Self Fulfilling Prophecy: During his divorce hearings, his wife claimed spousal and child abuse, which caught him completely off-guard. "The only thing that has made me want to be a wife beater...is being called one! 'Your Honor, can I have five minutes to make her not a liar!'"
Sit Comic: His original show (Series/Titus, which borrowed from Norman Rockwell is Bleeding) was probably one of the most faithful stage-to-TV translations ever.
Skewed Priorities: Played for Laughs when he was contemplating suicide, saying his wife can have the house...the kids...but pulls the gun away at thinking about the cars.
Some Anvils Need to Be Dropped: Invoked. His routines work on a different level than most comedians, where he uses humor to prevent himself from getting a Victim Complex and to not look at your life as something outside of your control. He ends each routine with a moral based on what his dad taught him his entire life, "Quit being a wussy" and never quit fighting for your right to be happy.
Titus: What do you say you get down off that cross, use the wood to build a bridge, and get over it?
Along with this, the doctor that treated him after he'd fallen into a bonfire, able to get through Titus' drunken haze by getting in his face and yelling that, if he had inhaled when he fell, he would be dead.
In The Voice in My Head, in detailing what he means when he uses the word "retard":
Every woman in here has a girlfriend who at point showed up at your house, "Oh my God, we got in a fight and he pushed me!"...two weeks later, not only she's seeing that dude again, she's moved in and agreed to marry him. Retard. Ri-hanna-tard.
That Came Out Wrong: In Neverlution, he talks about white people in the US being in "Slavery Rehab."
Titus: Only 398 more years to go! And we've got that monkey off our back! *Beat* That's not what I meant.
Tsundere: Thoroughly Played for Drama (and some dark comedy), he mentioned the psychological torture he took from a girlfriend who had no warning signs (other than the room smelling of ozone whenever she was about to go ballistic) when she would go from affectionate to physically abusive and blaming it on a sugar imbalance (which Titus thinks is an excuse she used to rationalize her bipolar disorder but, given that there was a Titus episode that revealed that the abusive ex-girlfriend died, it could be interpreted that the sugar imbalance led to her death in some way).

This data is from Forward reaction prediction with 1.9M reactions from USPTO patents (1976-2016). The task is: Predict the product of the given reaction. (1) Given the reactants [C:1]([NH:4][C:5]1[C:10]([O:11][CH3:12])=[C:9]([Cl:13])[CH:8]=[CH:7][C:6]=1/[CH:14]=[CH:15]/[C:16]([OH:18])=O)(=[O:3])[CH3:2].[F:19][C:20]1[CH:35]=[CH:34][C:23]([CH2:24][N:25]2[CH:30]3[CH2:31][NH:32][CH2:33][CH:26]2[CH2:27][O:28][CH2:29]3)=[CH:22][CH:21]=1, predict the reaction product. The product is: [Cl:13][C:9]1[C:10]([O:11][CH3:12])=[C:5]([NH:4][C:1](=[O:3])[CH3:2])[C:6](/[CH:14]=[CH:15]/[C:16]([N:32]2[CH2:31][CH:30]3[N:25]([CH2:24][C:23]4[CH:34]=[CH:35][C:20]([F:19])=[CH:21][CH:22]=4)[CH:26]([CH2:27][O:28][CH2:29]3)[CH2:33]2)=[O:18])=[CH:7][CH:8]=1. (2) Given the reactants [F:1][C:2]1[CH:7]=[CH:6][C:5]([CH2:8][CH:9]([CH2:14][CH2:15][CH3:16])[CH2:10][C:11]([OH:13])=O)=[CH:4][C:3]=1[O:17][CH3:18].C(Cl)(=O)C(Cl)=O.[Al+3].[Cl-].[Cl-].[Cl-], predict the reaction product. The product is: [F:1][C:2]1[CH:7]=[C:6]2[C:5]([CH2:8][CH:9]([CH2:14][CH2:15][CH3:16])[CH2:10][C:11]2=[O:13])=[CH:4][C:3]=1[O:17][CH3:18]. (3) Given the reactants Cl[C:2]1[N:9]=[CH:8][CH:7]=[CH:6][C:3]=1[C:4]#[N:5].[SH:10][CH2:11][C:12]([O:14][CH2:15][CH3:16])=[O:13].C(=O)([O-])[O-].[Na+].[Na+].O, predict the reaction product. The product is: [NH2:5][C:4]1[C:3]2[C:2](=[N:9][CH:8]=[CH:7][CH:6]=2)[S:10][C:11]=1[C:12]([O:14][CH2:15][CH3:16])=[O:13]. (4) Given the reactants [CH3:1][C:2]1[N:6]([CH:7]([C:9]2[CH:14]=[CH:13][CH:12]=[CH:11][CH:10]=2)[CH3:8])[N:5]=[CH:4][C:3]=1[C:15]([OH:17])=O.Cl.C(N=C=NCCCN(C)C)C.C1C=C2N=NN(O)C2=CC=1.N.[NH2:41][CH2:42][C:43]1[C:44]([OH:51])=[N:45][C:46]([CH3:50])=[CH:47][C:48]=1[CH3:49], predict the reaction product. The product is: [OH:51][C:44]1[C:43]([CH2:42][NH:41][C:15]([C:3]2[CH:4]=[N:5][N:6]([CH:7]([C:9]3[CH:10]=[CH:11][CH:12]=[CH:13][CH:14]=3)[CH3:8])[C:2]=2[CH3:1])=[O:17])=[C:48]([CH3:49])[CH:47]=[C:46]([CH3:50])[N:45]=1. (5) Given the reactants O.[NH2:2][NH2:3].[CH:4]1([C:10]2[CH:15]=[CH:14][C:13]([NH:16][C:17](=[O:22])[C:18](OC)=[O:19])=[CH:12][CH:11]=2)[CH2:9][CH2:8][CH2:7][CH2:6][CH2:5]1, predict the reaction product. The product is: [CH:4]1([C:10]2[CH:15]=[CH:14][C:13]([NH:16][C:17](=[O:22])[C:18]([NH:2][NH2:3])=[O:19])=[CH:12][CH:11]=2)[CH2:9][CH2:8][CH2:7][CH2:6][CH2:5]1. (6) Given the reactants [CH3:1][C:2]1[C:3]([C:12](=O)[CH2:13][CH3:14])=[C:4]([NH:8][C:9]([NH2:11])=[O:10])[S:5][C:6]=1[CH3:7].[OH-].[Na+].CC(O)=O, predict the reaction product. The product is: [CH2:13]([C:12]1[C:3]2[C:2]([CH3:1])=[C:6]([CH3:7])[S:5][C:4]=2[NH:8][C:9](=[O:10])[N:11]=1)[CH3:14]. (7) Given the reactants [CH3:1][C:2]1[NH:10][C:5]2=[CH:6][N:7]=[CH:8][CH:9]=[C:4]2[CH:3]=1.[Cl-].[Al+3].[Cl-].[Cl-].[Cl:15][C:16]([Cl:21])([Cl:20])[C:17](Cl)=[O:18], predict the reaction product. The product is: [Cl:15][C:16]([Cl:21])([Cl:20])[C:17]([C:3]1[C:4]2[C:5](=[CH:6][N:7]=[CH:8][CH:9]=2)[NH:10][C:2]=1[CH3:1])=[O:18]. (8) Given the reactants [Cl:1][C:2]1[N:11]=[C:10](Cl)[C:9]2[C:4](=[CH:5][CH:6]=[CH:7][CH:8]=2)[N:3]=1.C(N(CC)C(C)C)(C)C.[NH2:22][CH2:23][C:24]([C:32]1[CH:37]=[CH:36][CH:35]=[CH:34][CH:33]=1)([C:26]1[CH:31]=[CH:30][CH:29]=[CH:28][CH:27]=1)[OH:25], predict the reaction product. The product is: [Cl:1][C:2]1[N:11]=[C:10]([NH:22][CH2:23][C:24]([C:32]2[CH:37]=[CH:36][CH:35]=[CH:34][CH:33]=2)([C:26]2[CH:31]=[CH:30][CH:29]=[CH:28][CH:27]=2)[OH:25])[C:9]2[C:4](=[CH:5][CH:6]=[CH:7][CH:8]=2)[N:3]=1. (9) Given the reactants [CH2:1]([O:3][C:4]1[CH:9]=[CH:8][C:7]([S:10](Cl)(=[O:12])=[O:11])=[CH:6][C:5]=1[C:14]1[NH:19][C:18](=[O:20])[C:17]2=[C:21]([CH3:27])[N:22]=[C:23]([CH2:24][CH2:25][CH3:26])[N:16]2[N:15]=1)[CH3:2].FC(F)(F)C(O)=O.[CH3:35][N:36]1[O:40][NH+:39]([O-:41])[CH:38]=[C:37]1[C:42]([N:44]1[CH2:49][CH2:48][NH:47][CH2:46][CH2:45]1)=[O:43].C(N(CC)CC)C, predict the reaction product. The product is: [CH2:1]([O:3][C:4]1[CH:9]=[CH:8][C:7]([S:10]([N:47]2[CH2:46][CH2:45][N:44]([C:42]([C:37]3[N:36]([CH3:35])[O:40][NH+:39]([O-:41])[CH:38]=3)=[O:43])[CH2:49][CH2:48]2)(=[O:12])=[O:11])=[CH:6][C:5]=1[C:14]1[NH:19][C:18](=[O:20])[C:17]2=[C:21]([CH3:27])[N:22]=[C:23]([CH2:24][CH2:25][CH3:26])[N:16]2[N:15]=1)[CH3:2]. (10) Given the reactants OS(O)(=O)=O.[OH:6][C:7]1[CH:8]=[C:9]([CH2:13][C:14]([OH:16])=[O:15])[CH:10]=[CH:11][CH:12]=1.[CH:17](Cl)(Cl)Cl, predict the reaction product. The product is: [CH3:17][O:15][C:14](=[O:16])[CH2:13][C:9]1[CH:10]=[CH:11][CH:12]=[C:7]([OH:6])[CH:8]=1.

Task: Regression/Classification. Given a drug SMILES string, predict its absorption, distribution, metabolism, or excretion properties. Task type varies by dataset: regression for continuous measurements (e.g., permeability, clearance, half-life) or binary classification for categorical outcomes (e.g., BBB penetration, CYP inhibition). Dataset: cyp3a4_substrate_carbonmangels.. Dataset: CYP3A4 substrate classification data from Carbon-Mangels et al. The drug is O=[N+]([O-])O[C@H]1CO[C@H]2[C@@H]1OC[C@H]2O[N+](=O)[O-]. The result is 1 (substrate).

Titus describing America on The 5th Annual End of the World Tour, stating that America will kick another country's ass, then send them food.
Ugly Guy, Hot Wife: Christopher describes his own relationships like this with both his ex-wife and his new girlfriend ("I actually knew my wife in high school, but she was in the 'Hot-Looking Babes' group and I was in the 'Outcast Losers Who Fell into a Bonfire' group."). Although how well this translates into Hollywood standards is up for debate, Cynthia Watros (his co-star on Series/Titus) has remarked she found him to be quite handsome. After all, he is 6'2, in decent shape and has some fairly square features.
Up to Eleven: Invoked. He was so pathetic after falling into the bonfire that his dad was too shocked to beat him. "I had gone one step beyond getting my ass kicked."
Titus: But by the end of the argument - she would do something heinous, and then we'd argue, and then I would apologize to her!
Titus: We were in the car talking, 'cause he had to drive me home from the emergency room. 'Cause I had to get those stitches where you stabbed me, remember?
Nazi Girlfriend: Oh, it's always about you, isn't it? "I got stabbed, I got stabbed!"... And instead of that, maybe you could take a minute and ask yourself this question - "What did I do to get stabbed"?
Titus: Okay, uh... I was running away from you. 'Cause you had that knife. And then you were screaming "I'm going to stab you!" Then I got the front door, which you had locked. And when I turned around... you stabbed me.
Titus: Oh my God you're right! I am so sorry I made you stab me!
In The Voice in My Head, Titus talks about celebrities who have "douchebag credits", who have built up so much goodwill that they would be excused from a heinous act. He talks about Tom Hanks and Bruce Springsteen having enough credits that if they punched an innocent bystander, the bystander would apologize to them.
"World of Cardboard" Speech: Every routine has one, but the one in Neverlution really changed his life. When younger Chris thought his father hated him (and often thought about killing himself because of it) because Ken was saddled with being a single father. At 28, Titus went to a self-help seminar and sobbed how his father hated him because he spent his entire life savings on trying to get custody of Titus back from his mentally-ill mom and her equally crazy relatives. Those at the seminar were stunned and told Titus that his father must have loved him because he sacrificed his entire life savings to get his son and stayed with him his entire childhood (something that seems to rarely—if ever—happen these days in Real Life). It was quite a revelation because Titus never did get along with his father, but the last five years of Ken's life, they were best friends.
Your Cheating Heart: Papa Titus was married and divorced so many times because he was so good at getting women (some of which were married). The sitcom even showed that both Ken and Juanita cheated on each other often (with Juanita using her mental illness as an excuse to do it).
Christopher was later devastated when he learned his wife was cheating on him, especially since he had been faithful working in a business where "there were chuckle-sluts to be had."